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The Indian tea industry began with seedlings imported from China. Photograph: iStock
Over the past year and a half, we have all understandably become more than a little fixated on our next meal and on food in general. Banana bread, sourdough and slow-cooking were lockdown diversions, in some cases resulting in the so-called covid stone. As a former professor of food science and nutrition, I was not immune to such focus as I became fascinated by the history of some of our most popular foods and the far-reaching effect they had on the world, not just waistlines.
The Irish obsession with tea – Barrys or Lyons, the debate goes on – sees us second in the world in terms of its consumption, ahead even of the UK. Yet I never realised the first and largest industrial espionage case in history was at the heart of the beverage’s popularity.
Tea farming was a closely guarded secret of the Chinese from time immemorial, and they would export only the tea leaves, but not the plants or their cultivation, in return for silver.
To fund the insatiable appetite of the English-speaking world for tea, the East India Trading Company initially cultivated opium in India then smuggled it into China. In return, the Chinese opium lords paid the British in silver, which paid for the tea to be exported – a circular economy.
The Company, as it was called, realised this was unsustainable and hired Robert Fortune, a Scottish botanist, who had travelled in China and who spoke fluent Mandarin. Fortune, dressed in traditional clothing and with a shaven head except for a fashionable long pigtail, travelled throughout the main tea-growing regions of China, having recruited a group of locals who would carry him in his curtained sedan.
His attendants would take silver and buy seedlings, mature tree bushes, tree farming and tea-processing equipment. Fortune brought to India 20,000 plants, six experienced tea processors, and all the necessary equipment to farm and process tea. So began the Indian tea industry. Tea consumption in England soared as did its taxation and eventually smuggling. In 1667, England imported 22,000 pounds of tea and two centuries later, this had soared to 32 million pounds.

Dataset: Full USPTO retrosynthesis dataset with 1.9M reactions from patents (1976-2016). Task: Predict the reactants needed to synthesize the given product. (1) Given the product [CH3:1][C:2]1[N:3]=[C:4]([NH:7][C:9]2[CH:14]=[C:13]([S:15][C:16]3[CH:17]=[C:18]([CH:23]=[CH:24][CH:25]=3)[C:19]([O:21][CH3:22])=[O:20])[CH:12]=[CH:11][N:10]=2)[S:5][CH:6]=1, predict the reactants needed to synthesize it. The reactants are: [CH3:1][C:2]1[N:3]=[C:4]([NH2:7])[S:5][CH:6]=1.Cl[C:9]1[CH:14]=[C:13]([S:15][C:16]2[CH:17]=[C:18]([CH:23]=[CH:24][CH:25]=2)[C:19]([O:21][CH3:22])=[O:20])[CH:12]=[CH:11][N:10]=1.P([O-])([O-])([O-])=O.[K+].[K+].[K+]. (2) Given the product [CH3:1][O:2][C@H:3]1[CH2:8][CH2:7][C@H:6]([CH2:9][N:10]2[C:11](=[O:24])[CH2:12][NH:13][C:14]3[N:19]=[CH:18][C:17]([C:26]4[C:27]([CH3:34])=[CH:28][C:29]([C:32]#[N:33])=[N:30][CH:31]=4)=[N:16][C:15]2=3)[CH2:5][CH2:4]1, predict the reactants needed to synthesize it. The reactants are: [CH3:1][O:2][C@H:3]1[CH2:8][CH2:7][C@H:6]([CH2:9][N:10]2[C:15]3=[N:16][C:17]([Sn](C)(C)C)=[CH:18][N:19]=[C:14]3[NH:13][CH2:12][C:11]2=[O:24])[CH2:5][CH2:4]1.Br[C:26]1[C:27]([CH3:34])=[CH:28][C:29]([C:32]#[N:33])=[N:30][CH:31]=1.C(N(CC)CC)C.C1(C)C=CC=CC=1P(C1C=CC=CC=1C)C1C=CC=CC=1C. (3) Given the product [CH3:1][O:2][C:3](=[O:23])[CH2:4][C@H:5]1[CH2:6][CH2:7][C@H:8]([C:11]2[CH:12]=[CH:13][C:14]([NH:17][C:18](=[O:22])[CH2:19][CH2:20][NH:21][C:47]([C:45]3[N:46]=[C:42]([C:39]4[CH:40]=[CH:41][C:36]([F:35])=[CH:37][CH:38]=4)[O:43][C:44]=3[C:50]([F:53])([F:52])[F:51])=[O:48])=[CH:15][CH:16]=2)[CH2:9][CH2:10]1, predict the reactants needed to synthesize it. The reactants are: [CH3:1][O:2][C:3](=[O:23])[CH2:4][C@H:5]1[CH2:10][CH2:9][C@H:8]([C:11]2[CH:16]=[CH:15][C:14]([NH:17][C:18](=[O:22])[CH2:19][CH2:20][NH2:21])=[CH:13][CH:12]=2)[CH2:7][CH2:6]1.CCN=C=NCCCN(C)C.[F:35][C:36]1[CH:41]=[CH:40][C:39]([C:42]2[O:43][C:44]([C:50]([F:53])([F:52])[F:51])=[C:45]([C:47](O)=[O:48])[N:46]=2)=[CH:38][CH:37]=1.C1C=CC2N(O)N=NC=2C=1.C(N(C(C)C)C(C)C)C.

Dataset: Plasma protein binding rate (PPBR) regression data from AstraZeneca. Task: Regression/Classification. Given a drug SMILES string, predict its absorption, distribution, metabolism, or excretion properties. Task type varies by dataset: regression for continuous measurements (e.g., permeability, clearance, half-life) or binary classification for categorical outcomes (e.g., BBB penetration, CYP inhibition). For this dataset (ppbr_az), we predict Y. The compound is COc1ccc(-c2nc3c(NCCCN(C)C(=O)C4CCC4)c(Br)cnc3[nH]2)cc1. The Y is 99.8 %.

Coffee cultivation, processing and brewing, on the other hand, was a closely guarded secret of the Turks. They acquired their coffee know-how in the third century from the highlands of Ethiopia on the horn of Africa, and it was not until the seventeenth century that coffee was introduced to Europe, specifically to the French aristocracy by the Turkish ambassador.
Coffee houses sprang up all over Europe, and in Dublin different coffee houses were favoured by different political parties. Dick’s was established by Richard Pue and was favoured by the Tories, while the Whigs favoured Lloyd’s coffee house in Oxmantown.
Many foods came from the East – surprisingly, pasta was first introduced into Italy during the era of Arabian rule of Sicily. The eastern influence waned and pasta became as Italian as Verdi, Puccini, Chianti or Montepulciano. The many shapes of pasta are not due to the whims of engineers, but rather each is designed to maximise the interaction with the accompanying foods.
Spaghetti is ideally suited to simple sauces based mainly on olive oil and certainly not with a Bolognaise sauce. Penne, the nib-shaped tubular pasta, the outside of which is ribbed, is ideally suited to capture the accompanying meaty ragout. Bucatini connects the tubular pasta with the stringed pasta in that it might look like a thicker version of spaghetti, but in fact is a tube with a 3 millimetre hollow. Why the narrow hollow? It’s thicker than spaghetti and the hollow allows the hot water to cook it from the inside as well as the outside.
Sugar was another gift from the east, coming originally from India but taken on board again by the Arabs. It found its first home in Cyprus and Crete – the Arabic word for Crete is qandi, hence candy – but to prepare crystalline sugar, heat is vital and wood became a limiting factor in sugar production. Eventually, the influence of the east was overtaken by that of the west. Columbus took sugar to the new world where it thrived, however it was forever shamed by the slave trade that was used to cultivate it.
In return, the influence on our everyday foods brought back from the New World is astonishing: tomatoes, maize, cassava, chillies, French beans, Lima beans, avocados, pineapples, artichokes, potatoes, blueberries, cashews, papayas, pecans, pumpkins, squash, turkey and, of course, chocolate.
Speaking of chocolate, the Jesuit and Dominican missionaries who worked in the New World had quite different views of it. The Dominicans saw the Aztec chocolate drink as evil, fostering libidinous tendencies, especially among women. The Jesuits saw an opportunity to make profits to support their global work. They became the largest exporters of cocoa beans from the Amazonian forests. When chocolate was taken back to Spain, the Dominicans persisted with their suspicions about this velvety drink and brought many before the Inquisitions to face charges of chocolate-related debauchery and magic.
The history of various foods is fascinating in its own right – so much I wrote a book about it – but the more we understand their origins and the circuitous routes that often brought them to us, the more we can appreciate and delight in what we eat.
Food Through the Ages – A Popular History, by Mike Gibney, is published by The Liffey Press
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